Jealousy hurts a loving relationship.

Jealousy & Love

by Barrett Barlowe

Jealousy can be mild and based on observable behavior, or severe and unrelated to reality, according to the "Psychology Today Magazine" website. It can be a toxic emotion, yet some believe that it is a side effect of being in love. A spouse might eventually drive away the person they allegedly love the most--jealousy can become a self-fulfilling proposition.

1. History

Jealousy and love are linked by centuries of fictional accounts. Shakespeare's "Othello" deals with jealousy and murder. The character Iago called jealousy the "green-eyed monster," and that monster used to be an excuse for spousal murder in certain countries, such as Portugal and Brazil, in colonial times. A husband had the legal right to kill both his adulterous wife and her lover, upon discovering them in the act of adultery, says Susan K. Besse in a 2001 article she wrote for the "Journal of Social History." Laws changed, yet sexual jealousy remains a leading cause for spousal murder today.

2. Identification

Love and jealousy are both emotions. Both can overwhelm logic and influence behavior. Love is a positive emotion, though, and jealousy involves negative thoughts and actions. Jealousy stems from a perceived threat or behavior, and sometimes occurs when one partner feels less desirable than the other. It also occurs when a person has feelings of insecurity unrelated to the relationship.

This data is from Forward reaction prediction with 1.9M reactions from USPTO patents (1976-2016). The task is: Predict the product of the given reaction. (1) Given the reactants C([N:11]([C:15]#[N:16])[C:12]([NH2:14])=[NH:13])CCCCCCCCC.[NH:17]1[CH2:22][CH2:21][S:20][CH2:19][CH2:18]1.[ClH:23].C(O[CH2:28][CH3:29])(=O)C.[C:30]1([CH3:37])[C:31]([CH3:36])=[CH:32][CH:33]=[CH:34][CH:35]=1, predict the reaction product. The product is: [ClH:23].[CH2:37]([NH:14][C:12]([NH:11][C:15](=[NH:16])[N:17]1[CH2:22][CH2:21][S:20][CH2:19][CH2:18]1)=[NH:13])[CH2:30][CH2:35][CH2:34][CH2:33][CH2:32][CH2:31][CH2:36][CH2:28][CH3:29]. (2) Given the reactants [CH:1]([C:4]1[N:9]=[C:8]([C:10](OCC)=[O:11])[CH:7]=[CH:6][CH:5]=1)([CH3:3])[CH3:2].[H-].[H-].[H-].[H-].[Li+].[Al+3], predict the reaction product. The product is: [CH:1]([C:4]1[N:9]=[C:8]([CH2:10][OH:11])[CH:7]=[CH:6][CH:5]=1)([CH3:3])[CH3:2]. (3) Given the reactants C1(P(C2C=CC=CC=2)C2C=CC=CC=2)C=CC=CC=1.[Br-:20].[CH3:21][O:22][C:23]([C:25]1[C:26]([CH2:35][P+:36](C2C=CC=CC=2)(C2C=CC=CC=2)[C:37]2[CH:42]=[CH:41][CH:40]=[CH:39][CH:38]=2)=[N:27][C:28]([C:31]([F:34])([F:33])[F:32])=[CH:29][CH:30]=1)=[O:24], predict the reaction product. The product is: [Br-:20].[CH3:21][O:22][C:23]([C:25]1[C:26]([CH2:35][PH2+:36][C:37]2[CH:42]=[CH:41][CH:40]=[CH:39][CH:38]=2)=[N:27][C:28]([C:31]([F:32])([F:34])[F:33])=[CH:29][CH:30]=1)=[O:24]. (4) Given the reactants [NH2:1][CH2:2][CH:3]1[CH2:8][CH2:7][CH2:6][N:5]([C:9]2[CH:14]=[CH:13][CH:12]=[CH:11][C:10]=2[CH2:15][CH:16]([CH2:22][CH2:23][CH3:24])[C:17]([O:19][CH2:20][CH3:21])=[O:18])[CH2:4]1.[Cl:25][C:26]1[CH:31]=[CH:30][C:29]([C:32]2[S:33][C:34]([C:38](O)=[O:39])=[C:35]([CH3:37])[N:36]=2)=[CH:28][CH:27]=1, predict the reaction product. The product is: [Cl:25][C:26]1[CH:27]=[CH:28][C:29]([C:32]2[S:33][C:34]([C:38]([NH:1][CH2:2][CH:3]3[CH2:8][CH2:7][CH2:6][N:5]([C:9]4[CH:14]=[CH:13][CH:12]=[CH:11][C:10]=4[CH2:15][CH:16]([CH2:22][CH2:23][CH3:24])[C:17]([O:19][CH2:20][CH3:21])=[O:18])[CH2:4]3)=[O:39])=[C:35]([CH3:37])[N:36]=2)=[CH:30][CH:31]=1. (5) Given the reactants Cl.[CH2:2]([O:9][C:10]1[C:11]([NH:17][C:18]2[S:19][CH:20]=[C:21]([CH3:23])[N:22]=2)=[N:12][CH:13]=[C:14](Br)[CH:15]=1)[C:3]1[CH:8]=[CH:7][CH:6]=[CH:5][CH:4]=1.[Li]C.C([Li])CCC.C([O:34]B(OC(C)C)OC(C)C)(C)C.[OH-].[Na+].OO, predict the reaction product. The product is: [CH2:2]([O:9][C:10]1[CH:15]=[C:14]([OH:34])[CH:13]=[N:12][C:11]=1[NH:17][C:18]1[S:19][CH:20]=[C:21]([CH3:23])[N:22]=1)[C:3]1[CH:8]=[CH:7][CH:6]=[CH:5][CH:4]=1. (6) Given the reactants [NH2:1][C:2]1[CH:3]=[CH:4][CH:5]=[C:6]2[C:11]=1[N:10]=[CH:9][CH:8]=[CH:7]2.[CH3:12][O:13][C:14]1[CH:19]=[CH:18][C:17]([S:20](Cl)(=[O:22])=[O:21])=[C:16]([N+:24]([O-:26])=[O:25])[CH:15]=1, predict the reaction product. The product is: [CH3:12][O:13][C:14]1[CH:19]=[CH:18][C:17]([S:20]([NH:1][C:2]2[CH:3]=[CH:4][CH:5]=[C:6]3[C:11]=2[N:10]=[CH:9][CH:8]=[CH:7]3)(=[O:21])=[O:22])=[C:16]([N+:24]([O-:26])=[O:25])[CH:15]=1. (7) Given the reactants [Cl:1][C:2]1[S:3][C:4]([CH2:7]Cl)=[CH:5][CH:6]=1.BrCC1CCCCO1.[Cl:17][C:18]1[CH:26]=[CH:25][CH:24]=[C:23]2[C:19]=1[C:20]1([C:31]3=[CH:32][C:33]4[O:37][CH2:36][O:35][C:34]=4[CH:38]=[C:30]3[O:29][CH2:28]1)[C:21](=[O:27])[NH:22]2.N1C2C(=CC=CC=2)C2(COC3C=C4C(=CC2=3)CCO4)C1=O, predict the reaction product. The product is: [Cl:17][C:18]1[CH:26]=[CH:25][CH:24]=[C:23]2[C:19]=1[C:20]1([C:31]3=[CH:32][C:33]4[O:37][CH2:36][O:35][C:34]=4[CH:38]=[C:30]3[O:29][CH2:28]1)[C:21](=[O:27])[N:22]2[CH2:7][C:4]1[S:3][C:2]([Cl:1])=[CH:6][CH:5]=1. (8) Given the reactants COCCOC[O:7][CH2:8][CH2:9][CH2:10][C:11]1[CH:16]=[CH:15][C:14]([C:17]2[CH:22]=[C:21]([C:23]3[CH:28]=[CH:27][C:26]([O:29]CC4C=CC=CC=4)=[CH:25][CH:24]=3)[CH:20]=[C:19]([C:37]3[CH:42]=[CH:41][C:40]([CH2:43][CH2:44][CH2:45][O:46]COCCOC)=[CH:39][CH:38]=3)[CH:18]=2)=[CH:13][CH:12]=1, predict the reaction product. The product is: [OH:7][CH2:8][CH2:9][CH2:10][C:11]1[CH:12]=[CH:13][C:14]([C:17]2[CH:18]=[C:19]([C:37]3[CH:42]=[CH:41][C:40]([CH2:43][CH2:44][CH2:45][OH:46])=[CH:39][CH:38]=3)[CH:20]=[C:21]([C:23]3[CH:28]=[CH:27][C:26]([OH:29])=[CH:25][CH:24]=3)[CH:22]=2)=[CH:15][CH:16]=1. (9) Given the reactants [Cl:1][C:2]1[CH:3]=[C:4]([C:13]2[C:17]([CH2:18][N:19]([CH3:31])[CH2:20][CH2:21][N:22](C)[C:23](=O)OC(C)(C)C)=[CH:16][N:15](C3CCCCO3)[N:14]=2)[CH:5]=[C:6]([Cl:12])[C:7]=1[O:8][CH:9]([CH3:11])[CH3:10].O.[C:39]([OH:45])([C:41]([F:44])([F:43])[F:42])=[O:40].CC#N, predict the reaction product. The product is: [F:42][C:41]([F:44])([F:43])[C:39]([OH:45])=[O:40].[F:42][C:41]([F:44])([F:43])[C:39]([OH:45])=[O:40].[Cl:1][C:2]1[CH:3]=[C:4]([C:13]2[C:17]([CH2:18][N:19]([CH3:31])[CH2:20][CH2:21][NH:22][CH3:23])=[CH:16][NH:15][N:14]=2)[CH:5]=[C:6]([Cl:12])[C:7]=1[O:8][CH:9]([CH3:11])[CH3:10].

3. Function

Jealousy might have had a place in ancient times, according to the "Psychology Today Magazine" website. Husbands guarded their wives' activities to ensure that any children born in the union were biologically his. Jealousy might have been nature's tool for genetic survival. Today, it rarely benefits the jealous person.

4. Prevention/Solution

Certain signs indicate jealous tendencies in lovers early on in a relationship. Incessant phone calls at work and at home can be a sign of jealous behavior. Avoiding unhealthy relationships might be easier than avoiding being jealous. Love and jealousy can become linked in a person's mind, so sorting out what the real issues can be a challenge. Therapists can help delve into the insecurities that provoke jealousy and controlling behavior. Couple counselors can help identify issues in relationships that can trigger unhealthy feelings of dependency.

5. Considerations

Jealous people often are insecure people, according to "Psychology Today Magazine." Jealousy can lead to manipulative behavior. Rather than controlling irrational thoughts within themselves, lovers try to monitor where their partners go, what they wear and what friends they have.

Photo Credits

  • love story... image by Slyadnyev Oleksandr from Fotolia.com